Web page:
(Source Photos: here)


Share/Save/Bookmark

October 8, 2011

Thank You Steve Jobs


Share/Save/Bookmark

October 7, 2011

Think Different, Change The World

This video is a true tribute to Steve Jobs, where he narrates the first "Think Different" commercial (1997).

"Here's to the crazy ones.
The misfits.
The rebels.
The troublemakers.
The round pegs in the square holes.
The ones who see things differently.
They're not fond of rules.
Andy they have no respect for the status quo.
You can quote them, glorify or vilify them.
About the only thing you can't do is ignore them.
Because they change things.
They push the human race forward.
And while some may see them as the crazy ones, we see genius.
Because the people who are crazy enough to think they can change the world, are the ones who do."

- Steve Jobs, Apple Inc.

Share/Save/Bookmark

November 21, 2009

Learning from Steve Jobs, CEO of the Decade

Fortune Magazine (23 November 2009) named Steve Jobs of Apple, the CEO of the decade.

Steve Jobs’ unveiled his “digital lifestyle” strategy in 2000 when Apple was worth about $5 billion. Now almost a decade later, Apple is worth about $170 billion—slightly more than Google. Apple has revolutionized the markets for music, movies, mobile telephones, as well as computing.

Steve Jobs embodies User-centric leadership in every way:

Customer is #1—Apple’s products satisfy customers. “He may not pay attention to customer research, but he works slavishly to make products customers will buy.” There is intuitiveness to Steve Jobs’ understanding of people and technology. He knows what customers want even if they don’t or can’t articulate it and he designs the technology around the customer. Think iPhone, iPod, and Mac—they are some of the easiest and most customer friendly technologies out there; hence 100,000 applications for the iPhone, 73% of the MP3 player market, and some of the best PCs on the market today.

Innovation is key—Apple is consistently ahead of the curve. Their products are leaders, not follower-copycats. Despite losing the PC wars to Microsoft Windows, the Mac operating system, functionality, and design has been the one setting the standard for ease of use, speed, and security. The iTunes/iPod completely upended the music and movie industry, and the iPhone is the envy of just about every professional and consumer out there who doesn’t yet own one.

Holistic Solutions Delivery—Steve Jobs delivers a comprehensive solution’s architecture for the customer, and it shows with his merging of hardware, software, and service solutions. For example, “over the course of 2001…Apple launched iTunes music software (in January), the Mac OS X operating system (March), the first Apple retail stores (May), and the first iPod (November).” In 2002, Jobs told Time, “We’re the only company that owns the whole widget—the hardware, the software, and the operating system. We take full responsibility for the customer experience.”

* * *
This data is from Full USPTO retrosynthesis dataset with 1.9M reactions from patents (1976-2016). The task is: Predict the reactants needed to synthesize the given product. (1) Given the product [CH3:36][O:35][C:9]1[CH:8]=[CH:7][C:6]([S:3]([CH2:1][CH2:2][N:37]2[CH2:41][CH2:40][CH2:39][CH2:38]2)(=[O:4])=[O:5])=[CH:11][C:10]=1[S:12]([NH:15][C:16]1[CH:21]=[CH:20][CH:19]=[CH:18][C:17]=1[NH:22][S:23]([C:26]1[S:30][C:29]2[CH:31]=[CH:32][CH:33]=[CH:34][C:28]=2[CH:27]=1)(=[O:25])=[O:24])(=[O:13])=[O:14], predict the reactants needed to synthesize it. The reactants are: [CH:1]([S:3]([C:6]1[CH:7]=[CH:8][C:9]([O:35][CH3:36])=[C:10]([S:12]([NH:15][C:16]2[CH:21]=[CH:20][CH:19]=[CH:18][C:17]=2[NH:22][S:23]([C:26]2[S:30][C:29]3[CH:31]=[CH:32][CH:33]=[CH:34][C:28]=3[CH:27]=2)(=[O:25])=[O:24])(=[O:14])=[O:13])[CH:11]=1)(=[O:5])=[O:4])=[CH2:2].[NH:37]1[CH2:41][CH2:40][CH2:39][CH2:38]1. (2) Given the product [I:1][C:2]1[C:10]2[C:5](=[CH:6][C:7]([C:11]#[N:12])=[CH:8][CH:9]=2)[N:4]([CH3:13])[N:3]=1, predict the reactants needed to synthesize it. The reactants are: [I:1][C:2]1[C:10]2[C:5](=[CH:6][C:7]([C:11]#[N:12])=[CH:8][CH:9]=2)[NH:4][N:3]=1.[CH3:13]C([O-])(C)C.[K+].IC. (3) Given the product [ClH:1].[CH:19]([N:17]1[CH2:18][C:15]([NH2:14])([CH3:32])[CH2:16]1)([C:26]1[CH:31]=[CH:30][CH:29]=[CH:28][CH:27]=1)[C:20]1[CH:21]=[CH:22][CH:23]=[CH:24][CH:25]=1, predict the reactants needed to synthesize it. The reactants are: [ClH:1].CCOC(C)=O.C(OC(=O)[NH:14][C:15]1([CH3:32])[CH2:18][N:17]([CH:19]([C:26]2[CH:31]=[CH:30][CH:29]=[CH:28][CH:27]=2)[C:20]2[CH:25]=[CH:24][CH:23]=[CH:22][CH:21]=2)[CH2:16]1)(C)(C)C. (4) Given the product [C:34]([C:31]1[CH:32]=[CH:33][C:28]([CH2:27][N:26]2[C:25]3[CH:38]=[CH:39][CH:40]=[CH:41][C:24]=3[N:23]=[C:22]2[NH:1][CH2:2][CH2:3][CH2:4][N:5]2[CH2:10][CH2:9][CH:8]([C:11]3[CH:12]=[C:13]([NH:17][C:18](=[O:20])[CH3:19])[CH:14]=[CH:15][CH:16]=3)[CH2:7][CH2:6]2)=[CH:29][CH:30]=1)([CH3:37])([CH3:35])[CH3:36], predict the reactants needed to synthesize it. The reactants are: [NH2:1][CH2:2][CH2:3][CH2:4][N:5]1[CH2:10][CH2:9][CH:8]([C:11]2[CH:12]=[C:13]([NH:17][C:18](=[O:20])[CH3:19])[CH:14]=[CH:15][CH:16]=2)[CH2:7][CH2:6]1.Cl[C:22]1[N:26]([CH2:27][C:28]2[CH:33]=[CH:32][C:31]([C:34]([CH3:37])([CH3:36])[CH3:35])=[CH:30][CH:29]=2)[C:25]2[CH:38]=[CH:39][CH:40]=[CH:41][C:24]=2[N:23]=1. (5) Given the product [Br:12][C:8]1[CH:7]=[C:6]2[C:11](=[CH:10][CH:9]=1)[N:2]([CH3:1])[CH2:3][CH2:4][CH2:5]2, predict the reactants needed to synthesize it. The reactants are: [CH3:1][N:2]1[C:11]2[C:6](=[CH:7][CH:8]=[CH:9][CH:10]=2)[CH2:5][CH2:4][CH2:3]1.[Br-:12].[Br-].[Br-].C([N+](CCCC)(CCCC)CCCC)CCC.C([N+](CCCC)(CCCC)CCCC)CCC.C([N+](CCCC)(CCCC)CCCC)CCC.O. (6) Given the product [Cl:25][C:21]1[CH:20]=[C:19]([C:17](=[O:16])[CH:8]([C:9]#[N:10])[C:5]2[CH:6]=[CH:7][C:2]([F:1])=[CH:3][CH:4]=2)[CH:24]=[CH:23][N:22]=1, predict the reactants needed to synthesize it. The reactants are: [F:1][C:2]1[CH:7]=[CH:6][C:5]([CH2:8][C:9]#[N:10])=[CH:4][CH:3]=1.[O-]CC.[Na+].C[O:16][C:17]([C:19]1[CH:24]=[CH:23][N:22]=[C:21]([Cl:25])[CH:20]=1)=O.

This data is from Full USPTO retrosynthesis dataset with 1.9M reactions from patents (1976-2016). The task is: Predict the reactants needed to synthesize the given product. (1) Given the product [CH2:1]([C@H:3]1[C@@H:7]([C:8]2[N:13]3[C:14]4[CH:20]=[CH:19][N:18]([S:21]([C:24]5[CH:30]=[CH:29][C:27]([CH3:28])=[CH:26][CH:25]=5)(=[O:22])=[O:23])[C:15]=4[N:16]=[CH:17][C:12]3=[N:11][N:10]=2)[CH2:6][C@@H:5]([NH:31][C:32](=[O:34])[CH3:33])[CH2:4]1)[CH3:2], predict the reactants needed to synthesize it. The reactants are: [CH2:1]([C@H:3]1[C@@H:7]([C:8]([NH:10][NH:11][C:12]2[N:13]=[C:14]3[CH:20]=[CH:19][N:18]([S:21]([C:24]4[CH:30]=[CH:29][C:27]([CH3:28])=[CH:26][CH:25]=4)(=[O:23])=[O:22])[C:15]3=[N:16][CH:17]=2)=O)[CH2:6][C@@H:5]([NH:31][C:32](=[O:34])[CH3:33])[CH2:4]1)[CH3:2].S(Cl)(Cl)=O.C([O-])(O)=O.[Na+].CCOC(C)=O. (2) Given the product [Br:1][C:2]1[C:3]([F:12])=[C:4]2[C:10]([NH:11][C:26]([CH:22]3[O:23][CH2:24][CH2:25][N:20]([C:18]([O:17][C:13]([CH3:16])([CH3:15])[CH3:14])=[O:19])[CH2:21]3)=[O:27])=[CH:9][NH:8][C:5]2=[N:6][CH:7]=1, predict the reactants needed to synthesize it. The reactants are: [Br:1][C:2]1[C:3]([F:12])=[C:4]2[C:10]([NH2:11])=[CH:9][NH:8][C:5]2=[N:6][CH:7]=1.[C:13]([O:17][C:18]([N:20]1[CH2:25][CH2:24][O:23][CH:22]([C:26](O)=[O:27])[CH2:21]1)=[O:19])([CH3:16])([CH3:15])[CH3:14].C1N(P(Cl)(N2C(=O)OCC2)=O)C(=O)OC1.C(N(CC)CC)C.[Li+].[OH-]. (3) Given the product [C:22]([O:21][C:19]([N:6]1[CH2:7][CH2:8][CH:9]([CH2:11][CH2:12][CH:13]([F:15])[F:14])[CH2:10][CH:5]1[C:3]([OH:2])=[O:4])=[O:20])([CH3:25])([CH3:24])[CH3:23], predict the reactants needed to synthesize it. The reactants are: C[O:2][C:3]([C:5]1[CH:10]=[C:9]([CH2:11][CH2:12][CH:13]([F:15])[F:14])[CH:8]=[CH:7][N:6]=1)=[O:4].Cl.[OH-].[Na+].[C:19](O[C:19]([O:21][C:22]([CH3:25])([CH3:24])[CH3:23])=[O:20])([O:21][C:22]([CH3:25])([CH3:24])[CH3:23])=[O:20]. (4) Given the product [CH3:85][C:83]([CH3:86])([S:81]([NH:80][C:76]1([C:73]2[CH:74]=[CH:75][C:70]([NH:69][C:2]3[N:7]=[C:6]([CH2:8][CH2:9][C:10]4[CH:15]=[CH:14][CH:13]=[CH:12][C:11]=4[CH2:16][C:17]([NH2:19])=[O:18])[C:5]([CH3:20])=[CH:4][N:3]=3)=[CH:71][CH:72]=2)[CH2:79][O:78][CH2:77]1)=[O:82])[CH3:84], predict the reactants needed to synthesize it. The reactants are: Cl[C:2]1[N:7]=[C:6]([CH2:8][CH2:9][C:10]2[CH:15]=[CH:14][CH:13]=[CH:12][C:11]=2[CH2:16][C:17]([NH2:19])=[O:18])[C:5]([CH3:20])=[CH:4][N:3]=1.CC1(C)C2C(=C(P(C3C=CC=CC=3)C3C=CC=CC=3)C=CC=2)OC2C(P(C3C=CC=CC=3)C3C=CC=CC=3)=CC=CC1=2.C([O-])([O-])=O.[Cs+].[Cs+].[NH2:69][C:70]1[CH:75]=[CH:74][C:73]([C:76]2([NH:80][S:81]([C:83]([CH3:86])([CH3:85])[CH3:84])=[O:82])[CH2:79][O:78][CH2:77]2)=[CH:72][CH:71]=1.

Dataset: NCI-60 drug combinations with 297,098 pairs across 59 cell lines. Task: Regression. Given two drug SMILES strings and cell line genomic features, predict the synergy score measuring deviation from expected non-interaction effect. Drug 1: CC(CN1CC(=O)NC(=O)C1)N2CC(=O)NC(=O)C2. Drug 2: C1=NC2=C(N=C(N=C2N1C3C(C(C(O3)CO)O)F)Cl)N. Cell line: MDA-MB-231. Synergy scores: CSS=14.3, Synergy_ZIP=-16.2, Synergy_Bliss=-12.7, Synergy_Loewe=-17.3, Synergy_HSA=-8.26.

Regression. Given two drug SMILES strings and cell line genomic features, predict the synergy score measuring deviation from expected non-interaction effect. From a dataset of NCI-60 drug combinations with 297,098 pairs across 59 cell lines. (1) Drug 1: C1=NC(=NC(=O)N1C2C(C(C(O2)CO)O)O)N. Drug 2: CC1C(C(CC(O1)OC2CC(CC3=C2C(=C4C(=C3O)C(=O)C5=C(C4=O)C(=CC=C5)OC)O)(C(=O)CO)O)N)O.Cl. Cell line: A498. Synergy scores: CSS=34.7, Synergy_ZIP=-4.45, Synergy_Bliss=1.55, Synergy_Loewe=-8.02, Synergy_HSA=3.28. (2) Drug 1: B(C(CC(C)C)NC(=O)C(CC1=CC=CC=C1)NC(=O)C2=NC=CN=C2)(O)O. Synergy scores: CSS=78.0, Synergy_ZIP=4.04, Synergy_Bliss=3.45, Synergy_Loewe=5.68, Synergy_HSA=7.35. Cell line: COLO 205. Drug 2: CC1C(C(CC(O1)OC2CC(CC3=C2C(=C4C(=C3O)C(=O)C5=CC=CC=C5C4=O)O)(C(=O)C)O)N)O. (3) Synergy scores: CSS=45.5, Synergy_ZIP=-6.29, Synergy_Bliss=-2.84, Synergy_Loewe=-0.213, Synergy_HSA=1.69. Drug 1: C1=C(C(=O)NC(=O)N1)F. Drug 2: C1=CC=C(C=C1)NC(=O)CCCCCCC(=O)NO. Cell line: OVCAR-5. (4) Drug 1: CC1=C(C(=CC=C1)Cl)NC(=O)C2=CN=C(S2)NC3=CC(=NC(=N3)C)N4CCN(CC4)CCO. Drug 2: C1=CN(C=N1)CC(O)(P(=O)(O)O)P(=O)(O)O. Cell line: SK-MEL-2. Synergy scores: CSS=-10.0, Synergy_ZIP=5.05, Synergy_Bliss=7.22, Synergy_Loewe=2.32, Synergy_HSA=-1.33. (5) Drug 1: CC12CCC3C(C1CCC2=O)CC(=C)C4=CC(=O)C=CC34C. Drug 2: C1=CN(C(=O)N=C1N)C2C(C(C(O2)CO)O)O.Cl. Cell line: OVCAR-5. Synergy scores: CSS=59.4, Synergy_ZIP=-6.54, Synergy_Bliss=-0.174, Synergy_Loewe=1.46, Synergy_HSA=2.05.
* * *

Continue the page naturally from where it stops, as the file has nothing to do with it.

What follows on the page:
Design Genius—The design of Apple’s products are sheer genius. They are sleek, elegant, compact, mobile, yet user-friendly—they are timeless, and pieces such as the G4 Cube have actually been showcased in The Museum of Modern Art and The Digital Design Museum. Even the Apple store in Manhattan with its winding glass staircases and cube entrance is a tourist destination in NYC.

Big Picture, Little Picture—Jobs is a master of balancing the strategic and tactical aspects of product execution. Jobs set the vision, but is also involved in the execution. “He’s involved in details you wouldn’t think a CEO would be involved in.” Apple is his passion and his desire for virtual perfection comes across the spectrum of both product and service from the company.

Mastery of the Message—he rehearses over and over every line he and others utter in public about Apple.” And it’s not only the contents of the message, but also the timing. Jobs knows how to keep a product launch secret until just the right moment. MacWorld, for example, has been used to strategically communicate the launch of new products, and this has kept both Apple fans and competitors closely tuned to these events.

Steve Jobs is a true model of leadership excellence due in no small measure to his relentless pursuit comprehensive product solutions based on innovation, design excellence, and customer service excellence.

Great Jobs!


Share/Save/Bookmark

August 17, 2007

Steve Jobs and Enterprise Architecture

User-centric EA shares Steve Jobs (Apple's) vision for aesthetics, simplicity and minimalism, and innovation.

On July 25, 2007, the Wall Street Journal reported that "the new Apple cellphone famously does without the keypads that adorn its rivals. Instead, it offers a touch-sensing screen for making phone calls and tapping out emails. The resulting look is one of the sparest ever for Apple, a company known for minimalist gadgets. While many technology companies load their products up with buttons, Mr. Jobs treats them as blemishes that add complexity to electronics products and hinder their clean aesthetics…

With the iPhone, Mr. Jobs is making a similar gamble that users will quickly familiarize themselves with typing text and phone numbers on the device's "virtual" keyboard -- a set of "buttons" simulated by software rather than etched in plastic keys on the front of the device.

Like Steve Jobs' aesthetic and innovative approach to the design of consumer products, user-centric EA shares these principles in the development of information products to meet users' information needs. User-Centric EA is looking to provide useful and usable information products. To accomplish this, User-Centric EA designs information products so they are look good, are simple to understand, focus on transmitting meaningful information to decision makers, and are creative and interesting for users to use as a resource.

Steve Jobs' product design brilliance is a model and an inspiration for information design and knowledge management.


Share/Save/Bookmark